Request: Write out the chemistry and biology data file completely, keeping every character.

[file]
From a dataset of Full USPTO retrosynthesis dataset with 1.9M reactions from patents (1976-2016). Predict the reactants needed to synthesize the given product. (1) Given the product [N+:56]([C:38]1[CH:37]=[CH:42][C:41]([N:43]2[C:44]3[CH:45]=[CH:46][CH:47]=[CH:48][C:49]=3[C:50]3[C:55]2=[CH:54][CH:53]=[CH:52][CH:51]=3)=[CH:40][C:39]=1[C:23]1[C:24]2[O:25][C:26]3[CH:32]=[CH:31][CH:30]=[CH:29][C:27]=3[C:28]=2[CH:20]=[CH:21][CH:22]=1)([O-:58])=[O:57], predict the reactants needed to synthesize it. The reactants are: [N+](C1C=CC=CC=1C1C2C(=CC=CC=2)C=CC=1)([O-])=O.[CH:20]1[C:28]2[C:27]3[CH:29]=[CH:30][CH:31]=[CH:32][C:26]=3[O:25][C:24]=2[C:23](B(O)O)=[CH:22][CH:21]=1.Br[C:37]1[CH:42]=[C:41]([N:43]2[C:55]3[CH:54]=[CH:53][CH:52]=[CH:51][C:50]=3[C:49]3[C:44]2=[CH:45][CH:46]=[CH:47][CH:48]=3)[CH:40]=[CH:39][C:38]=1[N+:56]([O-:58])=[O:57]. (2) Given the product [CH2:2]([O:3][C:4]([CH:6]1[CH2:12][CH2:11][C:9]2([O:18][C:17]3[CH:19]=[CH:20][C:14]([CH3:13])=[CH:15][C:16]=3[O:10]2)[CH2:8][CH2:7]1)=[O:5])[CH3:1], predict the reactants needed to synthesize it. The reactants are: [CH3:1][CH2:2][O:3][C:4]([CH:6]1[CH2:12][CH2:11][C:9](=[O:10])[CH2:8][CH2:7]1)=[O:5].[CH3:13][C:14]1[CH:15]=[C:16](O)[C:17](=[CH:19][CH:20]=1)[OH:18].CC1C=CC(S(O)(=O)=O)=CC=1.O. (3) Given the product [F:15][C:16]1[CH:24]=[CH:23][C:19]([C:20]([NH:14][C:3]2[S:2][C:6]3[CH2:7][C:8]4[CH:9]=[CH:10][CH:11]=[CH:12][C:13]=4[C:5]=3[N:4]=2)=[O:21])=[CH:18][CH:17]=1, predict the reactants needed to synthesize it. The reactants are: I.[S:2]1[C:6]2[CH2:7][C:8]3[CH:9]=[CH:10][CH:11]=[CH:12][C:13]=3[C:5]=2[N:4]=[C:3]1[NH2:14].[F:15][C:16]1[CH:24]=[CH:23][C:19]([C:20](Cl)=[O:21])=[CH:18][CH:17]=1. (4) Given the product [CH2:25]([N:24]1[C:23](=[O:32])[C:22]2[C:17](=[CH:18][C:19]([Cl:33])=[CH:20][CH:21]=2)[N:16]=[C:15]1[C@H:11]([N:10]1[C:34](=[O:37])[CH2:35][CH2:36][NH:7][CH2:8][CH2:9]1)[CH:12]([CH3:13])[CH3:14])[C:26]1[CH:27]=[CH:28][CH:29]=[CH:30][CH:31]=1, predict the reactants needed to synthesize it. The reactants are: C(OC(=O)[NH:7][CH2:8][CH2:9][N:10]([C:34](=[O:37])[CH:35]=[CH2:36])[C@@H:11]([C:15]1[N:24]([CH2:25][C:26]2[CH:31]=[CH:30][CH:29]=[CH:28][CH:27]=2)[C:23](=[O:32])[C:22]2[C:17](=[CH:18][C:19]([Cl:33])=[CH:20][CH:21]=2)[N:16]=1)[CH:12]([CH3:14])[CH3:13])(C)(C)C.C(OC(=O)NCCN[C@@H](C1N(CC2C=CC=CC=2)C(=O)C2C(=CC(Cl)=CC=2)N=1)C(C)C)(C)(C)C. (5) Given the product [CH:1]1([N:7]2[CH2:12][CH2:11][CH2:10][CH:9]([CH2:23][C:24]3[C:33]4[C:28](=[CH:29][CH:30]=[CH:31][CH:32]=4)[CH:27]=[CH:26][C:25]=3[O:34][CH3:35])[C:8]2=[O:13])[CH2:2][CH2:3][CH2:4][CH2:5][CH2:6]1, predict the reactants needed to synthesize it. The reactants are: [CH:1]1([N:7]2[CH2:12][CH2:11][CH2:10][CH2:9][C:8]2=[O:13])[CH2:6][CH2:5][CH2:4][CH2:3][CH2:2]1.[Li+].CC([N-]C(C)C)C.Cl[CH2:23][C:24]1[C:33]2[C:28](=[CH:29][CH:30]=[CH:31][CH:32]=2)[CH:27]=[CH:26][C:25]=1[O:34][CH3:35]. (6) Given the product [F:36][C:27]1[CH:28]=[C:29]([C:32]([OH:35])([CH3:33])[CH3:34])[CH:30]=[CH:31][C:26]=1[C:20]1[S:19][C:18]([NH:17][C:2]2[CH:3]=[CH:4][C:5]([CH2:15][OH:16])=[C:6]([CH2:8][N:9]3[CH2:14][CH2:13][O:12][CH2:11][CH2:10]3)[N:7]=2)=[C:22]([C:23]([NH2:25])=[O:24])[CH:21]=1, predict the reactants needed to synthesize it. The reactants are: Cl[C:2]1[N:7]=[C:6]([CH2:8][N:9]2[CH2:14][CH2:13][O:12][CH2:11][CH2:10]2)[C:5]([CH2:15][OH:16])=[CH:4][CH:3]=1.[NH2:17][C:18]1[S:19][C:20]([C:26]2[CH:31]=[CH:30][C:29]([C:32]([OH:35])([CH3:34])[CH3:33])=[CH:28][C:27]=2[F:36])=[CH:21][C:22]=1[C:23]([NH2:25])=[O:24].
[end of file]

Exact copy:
From a dataset of Full USPTO retrosynthesis dataset with 1.9M reactions from patents (1976-2016). Predict the reactants needed to synthesize the given product. (1) Given the product [N+:56]([C:38]1[CH:37]=[CH:42][C:41]([N:43]2[C:44]3[CH:45]=[CH:46][CH:47]=[CH:48][C:49]=3[C:50]3[C:55]2=[CH:54][CH:53]=[CH:52][CH:51]=3)=[CH:40][C:39]=1[C:23]1[C:24]2[O:25][C:26]3[CH:32]=[CH:31][CH:30]=[CH:29][C:27]=3[C:28]=2[CH:20]=[CH:21][CH:22]=1)([O-:58])=[O:57], predict the reactants needed to synthesize it. The reactants are: [N+](C1C=CC=CC=1C1C2C(=CC=CC=2)C=CC=1)([O-])=O.[CH:20]1[C:28]2[C:27]3[CH:29]=[CH:30][CH:31]=[CH:32][C:26]=3[O:25][C:24]=2[C:23](B(O)O)=[CH:22][CH:21]=1.Br[C:37]1[CH:42]=[C:41]([N:43]2[C:55]3[CH:54]=[CH:53][CH:52]=[CH:51][C:50]=3[C:49]3[C:44]2=[CH:45][CH:46]=[CH:47][CH:48]=3)[CH:40]=[CH:39][C:38]=1[N+:56]([O-:58])=[O:57]. (2) Given the product [CH2:2]([O:3][C:4]([CH:6]1[CH2:12][CH2:11][C:9]2([O:18][C:17]3[CH:19]=[CH:20][C:14]([CH3:13])=[CH:15][C:16]=3[O:10]2)[CH2:8][CH2:7]1)=[O:5])[CH3:1], predict the reactants needed to synthesize it. The reactants are: [CH3:1][CH2:2][O:3][C:4]([CH:6]1[CH2:12][CH2:11][C:9](=[O:10])[CH2:8][CH2:7]1)=[O:5].[CH3:13][C:14]1[CH:15]=[C:16](O)[C:17](=[CH:19][CH:20]=1)[OH:18].CC1C=CC(S(O)(=O)=O)=CC=1.O. (3) Given the product [F:15][C:16]1[CH:24]=[CH:23][C:19]([C:20]([NH:14][C:3]2[S:2][C:6]3[CH2:7][C:8]4[CH:9]=[CH:10][CH:11]=[CH:12][C:13]=4[C:5]=3[N:4]=2)=[O:21])=[CH:18][CH:17]=1, predict the reactants needed to synthesize it. The reactants are: I.[S:2]1[C:6]2[CH2:7][C:8]3[CH:9]=[CH:10][CH:11]=[CH:12][C:13]=3[C:5]=2[N:4]=[C:3]1[NH2:14].[F:15][C:16]1[CH:24]=[CH:23][C:19]([C:20](Cl)=[O:21])=[CH:18][CH:17]=1. (4) Given the product [CH2:25]([N:24]1[C:23](=[O:32])[C:22]2[C:17](=[CH:18][C:19]([Cl:33])=[CH:20][CH:21]=2)[N:16]=[C:15]1[C@H:11]([N:10]1[C:34](=[O:37])[CH2:35][CH2:36][NH:7][CH2:8][CH2:9]1)[CH:12]([CH3:13])[CH3:14])[C:26]1[CH:27]=[CH:28][CH:29]=[CH:30][CH:31]=1, predict the reactants needed to synthesize it. The reactants are: C(OC(=O)[NH:7][CH2:8][CH2:9][N:10]([C:34](=[O:37])[CH:35]=[CH2:36])[C@@H:11]([C:15]1[N:24]([CH2:25][C:26]2[CH:31]=[CH:30][CH:29]=[CH:28][CH:27]=2)[C:23](=[O:32])[C:22]2[C:17](=[CH:18][C:19]([Cl:33])=[CH:20][CH:21]=2)[N:16]=1)[CH:12]([CH3:14])[CH3:13])(C)(C)C.C(OC(=O)NCCN[C@@H](C1N(CC2C=CC=CC=2)C(=O)C2C(=CC(Cl)=CC=2)N=1)C(C)C)(C)(C)C. (5) Given the product [CH:1]1([N:7]2[CH2:12][CH2:11][CH2:10][CH:9]([CH2:23][C:24]3[C:33]4[C:28](=[CH:29][CH:30]=[CH:31][CH:32]=4)[CH:27]=[CH:26][C:25]=3[O:34][CH3:35])[C:8]2=[O:13])[CH2:2][CH2:3][CH2:4][CH2:5][CH2:6]1, predict the reactants needed to synthesize it. The reactants are: [CH:1]1([N:7]2[CH2:12][CH2:11][CH2:10][CH2:9][C:8]2=[O:13])[CH2:6][CH2:5][CH2:4][CH2:3][CH2:2]1.[Li+].CC([N-]C(C)C)C.Cl[CH2:23][C:24]1[C:33]2[C:28](=[CH:29][CH:30]=[CH:31][CH:32]=2)[CH:27]=[CH:26][C:25]=1[O:34][CH3:35]. (6) Given the product [F:36][C:27]1[CH:28]=[C:29]([C:32]([OH:35])([CH3:33])[CH3:34])[CH:30]=[CH:31][C:26]=1[C:20]1[S:19][C:18]([NH:17][C:2]2[CH:3]=[CH:4][C:5]([CH2:15][OH:16])=[C:6]([CH2:8][N:9]3[CH2:14][CH2:13][O:12][CH2:11][CH2:10]3)[N:7]=2)=[C:22]([C:23]([NH2:25])=[O:24])[CH:21]=1, predict the reactants needed to synthesize it. The reactants are: Cl[C:2]1[N:7]=[C:6]([CH2:8][N:9]2[CH2:14][CH2:13][O:12][CH2:11][CH2:10]2)[C:5]([CH2:15][OH:16])=[CH:4][CH:3]=1.[NH2:17][C:18]1[S:19][C:20]([C:26]2[CH:31]=[CH:30][C:29]([C:32]([OH:35])([CH3:34])[CH3:33])=[CH:28][C:27]=2[F:36])=[CH:21][C:22]=1[C:23]([NH2:25])=[O:24].